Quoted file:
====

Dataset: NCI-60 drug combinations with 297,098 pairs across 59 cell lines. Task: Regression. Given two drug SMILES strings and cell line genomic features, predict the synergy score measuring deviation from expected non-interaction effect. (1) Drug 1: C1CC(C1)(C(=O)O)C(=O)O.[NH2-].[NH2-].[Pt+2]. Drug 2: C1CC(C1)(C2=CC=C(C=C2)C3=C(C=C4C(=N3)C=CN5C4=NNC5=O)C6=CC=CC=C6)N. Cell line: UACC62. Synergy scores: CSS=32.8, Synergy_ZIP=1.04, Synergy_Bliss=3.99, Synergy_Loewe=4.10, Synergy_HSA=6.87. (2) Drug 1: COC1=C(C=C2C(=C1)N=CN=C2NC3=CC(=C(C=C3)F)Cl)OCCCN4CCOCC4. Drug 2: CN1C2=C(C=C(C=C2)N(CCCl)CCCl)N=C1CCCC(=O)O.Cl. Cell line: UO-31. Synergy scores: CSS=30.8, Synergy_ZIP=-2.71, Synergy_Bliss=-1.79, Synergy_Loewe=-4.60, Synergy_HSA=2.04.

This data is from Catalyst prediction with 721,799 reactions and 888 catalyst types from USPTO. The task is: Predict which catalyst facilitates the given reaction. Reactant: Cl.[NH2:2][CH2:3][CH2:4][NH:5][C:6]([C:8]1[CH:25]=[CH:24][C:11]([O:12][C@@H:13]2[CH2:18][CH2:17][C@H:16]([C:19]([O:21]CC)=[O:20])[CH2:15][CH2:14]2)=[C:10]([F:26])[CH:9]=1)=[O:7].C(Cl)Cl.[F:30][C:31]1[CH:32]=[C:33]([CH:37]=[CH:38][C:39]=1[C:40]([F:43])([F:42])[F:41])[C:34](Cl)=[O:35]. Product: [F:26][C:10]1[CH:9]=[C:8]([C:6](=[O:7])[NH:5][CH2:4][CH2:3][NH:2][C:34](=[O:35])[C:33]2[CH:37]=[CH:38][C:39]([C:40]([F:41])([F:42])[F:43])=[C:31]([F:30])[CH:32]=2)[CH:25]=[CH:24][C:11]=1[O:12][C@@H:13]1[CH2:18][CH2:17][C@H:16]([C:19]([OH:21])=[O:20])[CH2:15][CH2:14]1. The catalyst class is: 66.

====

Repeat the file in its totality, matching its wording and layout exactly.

Dataset: NCI-60 drug combinations with 297,098 pairs across 59 cell lines. Task: Regression. Given two drug SMILES strings and cell line genomic features, predict the synergy score measuring deviation from expected non-interaction effect. (1) Drug 1: C1CC(C1)(C(=O)O)C(=O)O.[NH2-].[NH2-].[Pt+2]. Drug 2: C1CC(C1)(C2=CC=C(C=C2)C3=C(C=C4C(=N3)C=CN5C4=NNC5=O)C6=CC=CC=C6)N. Cell line: UACC62. Synergy scores: CSS=32.8, Synergy_ZIP=1.04, Synergy_Bliss=3.99, Synergy_Loewe=4.10, Synergy_HSA=6.87. (2) Drug 1: COC1=C(C=C2C(=C1)N=CN=C2NC3=CC(=C(C=C3)F)Cl)OCCCN4CCOCC4. Drug 2: CN1C2=C(C=C(C=C2)N(CCCl)CCCl)N=C1CCCC(=O)O.Cl. Cell line: UO-31. Synergy scores: CSS=30.8, Synergy_ZIP=-2.71, Synergy_Bliss=-1.79, Synergy_Loewe=-4.60, Synergy_HSA=2.04.

This data is from Catalyst prediction with 721,799 reactions and 888 catalyst types from USPTO. The task is: Predict which catalyst facilitates the given reaction. Reactant: Cl.[NH2:2][CH2:3][CH2:4][NH:5][C:6]([C:8]1[CH:25]=[CH:24][C:11]([O:12][C@@H:13]2[CH2:18][CH2:17][C@H:16]([C:19]([O:21]CC)=[O:20])[CH2:15][CH2:14]2)=[C:10]([F:26])[CH:9]=1)=[O:7].C(Cl)Cl.[F:30][C:31]1[CH:32]=[C:33]([CH:37]=[CH:38][C:39]=1[C:40]([F:43])([F:42])[F:41])[C:34](Cl)=[O:35]. Product: [F:26][C:10]1[CH:9]=[C:8]([C:6](=[O:7])[NH:5][CH2:4][CH2:3][NH:2][C:34](=[O:35])[C:33]2[CH:37]=[CH:38][C:39]([C:40]([F:41])([F:42])[F:43])=[C:31]([F:30])[CH:32]=2)[CH:25]=[CH:24][C:11]=1[O:12][C@@H:13]1[CH2:18][CH2:17][C@H:16]([C:19]([OH:21])=[O:20])[CH2:15][CH2:14]1. The catalyst class is: 66.